South Africa unveils 2030 power plan to address energy capacity

Article by Amanda Doyle

Aims to diversify energy mix, but coal’s role ‘still significant’

Murky: While coal plants have to meet the country’s Minimum Emissions Standards to operate legally, enforcement has been lacking

SOUTH Africa’s Department of Mineral Resources and Energy (DMRE) has updated its Integrated Resource Plan (IRP) on the country’s energy generation up to 2030. The IRP aims to diversify the energy mix while attempting to address the serious problem of insufficient energy capacity.

The IRP is South Africa’s official policy on “least-cost” electricity development up to 2030. The IRP was first released in 2010 and was supposed to be updated regularly, but two proposed drafts in 2013 and 2016 were not adopted. The Cabinet finally approved an update through the IRP 2019 on 18 October. While IRP 2019 promotes a diversified energy mix, which includes coal, renewables, and nuclear, the country will still rely mainly on coal.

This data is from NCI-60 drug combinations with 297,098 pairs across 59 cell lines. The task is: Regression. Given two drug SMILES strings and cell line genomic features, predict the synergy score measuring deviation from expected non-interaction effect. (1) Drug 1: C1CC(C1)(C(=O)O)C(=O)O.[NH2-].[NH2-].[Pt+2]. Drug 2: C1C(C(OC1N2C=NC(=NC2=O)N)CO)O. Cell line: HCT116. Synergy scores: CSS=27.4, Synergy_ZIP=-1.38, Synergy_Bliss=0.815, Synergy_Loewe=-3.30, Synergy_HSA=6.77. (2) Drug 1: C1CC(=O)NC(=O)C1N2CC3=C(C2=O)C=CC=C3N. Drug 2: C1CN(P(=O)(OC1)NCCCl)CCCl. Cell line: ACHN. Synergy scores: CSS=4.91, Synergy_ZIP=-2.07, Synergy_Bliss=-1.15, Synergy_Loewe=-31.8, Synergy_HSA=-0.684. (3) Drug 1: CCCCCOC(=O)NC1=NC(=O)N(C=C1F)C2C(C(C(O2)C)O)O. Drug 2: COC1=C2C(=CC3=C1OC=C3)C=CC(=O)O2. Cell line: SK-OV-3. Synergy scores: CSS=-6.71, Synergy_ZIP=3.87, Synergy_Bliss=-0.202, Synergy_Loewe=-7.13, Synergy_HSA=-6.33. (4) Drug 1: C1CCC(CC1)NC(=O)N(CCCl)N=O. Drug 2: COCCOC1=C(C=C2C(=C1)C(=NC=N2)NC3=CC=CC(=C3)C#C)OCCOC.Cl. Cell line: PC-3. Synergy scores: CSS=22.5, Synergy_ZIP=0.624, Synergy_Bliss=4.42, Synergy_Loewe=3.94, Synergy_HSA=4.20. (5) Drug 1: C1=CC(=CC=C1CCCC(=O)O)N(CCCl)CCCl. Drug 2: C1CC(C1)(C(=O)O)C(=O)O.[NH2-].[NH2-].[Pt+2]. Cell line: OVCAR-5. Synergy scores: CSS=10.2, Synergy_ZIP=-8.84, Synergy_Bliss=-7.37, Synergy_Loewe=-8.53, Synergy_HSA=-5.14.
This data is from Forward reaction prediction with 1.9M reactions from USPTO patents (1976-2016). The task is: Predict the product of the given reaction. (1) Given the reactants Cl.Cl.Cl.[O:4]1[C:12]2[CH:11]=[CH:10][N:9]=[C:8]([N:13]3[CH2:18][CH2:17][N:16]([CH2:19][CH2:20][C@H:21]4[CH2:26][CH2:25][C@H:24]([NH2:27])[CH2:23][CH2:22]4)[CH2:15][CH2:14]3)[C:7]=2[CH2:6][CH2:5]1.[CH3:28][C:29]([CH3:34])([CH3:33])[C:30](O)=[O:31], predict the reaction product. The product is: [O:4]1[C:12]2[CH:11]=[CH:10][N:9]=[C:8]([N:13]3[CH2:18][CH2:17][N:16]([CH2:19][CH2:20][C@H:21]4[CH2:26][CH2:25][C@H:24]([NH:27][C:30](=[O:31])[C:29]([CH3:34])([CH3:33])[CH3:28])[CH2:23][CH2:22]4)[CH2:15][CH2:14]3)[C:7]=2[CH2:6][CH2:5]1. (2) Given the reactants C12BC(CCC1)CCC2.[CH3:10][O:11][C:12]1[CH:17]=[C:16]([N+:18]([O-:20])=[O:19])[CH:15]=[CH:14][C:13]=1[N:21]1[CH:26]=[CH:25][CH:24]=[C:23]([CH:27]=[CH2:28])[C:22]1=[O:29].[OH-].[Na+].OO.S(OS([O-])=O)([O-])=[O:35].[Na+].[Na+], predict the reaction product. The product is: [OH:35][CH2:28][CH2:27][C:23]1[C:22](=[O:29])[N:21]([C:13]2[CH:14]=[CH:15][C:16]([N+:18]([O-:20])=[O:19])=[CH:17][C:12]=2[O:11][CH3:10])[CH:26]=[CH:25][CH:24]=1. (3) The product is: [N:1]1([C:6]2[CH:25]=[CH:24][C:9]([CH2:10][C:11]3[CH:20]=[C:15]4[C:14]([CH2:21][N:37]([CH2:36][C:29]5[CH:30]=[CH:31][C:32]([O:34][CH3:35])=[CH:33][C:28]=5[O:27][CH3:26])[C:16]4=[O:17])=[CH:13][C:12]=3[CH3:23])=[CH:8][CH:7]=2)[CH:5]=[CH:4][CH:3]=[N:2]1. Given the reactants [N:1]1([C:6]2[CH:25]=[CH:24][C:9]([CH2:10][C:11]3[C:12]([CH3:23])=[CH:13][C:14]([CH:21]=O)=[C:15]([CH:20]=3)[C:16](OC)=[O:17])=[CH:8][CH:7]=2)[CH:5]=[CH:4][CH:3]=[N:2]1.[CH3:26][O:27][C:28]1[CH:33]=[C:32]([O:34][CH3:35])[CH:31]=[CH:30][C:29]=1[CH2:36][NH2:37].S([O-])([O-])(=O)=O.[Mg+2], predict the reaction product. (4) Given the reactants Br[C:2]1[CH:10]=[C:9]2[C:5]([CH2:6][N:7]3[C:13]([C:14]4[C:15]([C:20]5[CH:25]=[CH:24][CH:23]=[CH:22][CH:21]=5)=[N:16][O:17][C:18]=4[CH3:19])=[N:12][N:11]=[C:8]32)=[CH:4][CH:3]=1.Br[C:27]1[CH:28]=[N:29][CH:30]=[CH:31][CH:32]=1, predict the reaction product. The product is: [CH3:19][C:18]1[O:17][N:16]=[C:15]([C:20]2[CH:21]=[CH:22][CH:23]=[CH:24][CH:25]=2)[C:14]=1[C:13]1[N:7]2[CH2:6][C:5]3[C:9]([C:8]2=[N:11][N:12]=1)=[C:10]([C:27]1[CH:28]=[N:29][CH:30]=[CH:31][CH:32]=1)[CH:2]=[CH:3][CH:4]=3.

Change in the energy mix

According to Carbon Brief, coal made up 88% of the country’s energy needs in 2017 and renewables contributed 3.4%. Under IRP 2019, coal’s contribution is projected to drop to 58.8% in 2030, with renewables rising to 24.7%. The energy sector currently is responsible for almost 80% of South Africa’s greenhouse gas emissions, with 50% of this coming from electricity generation and liquid fuel production.

This article is adapted from an earlier online version.

Article by Amanda Doyle

Staff Reporter, The Chemical Engineer

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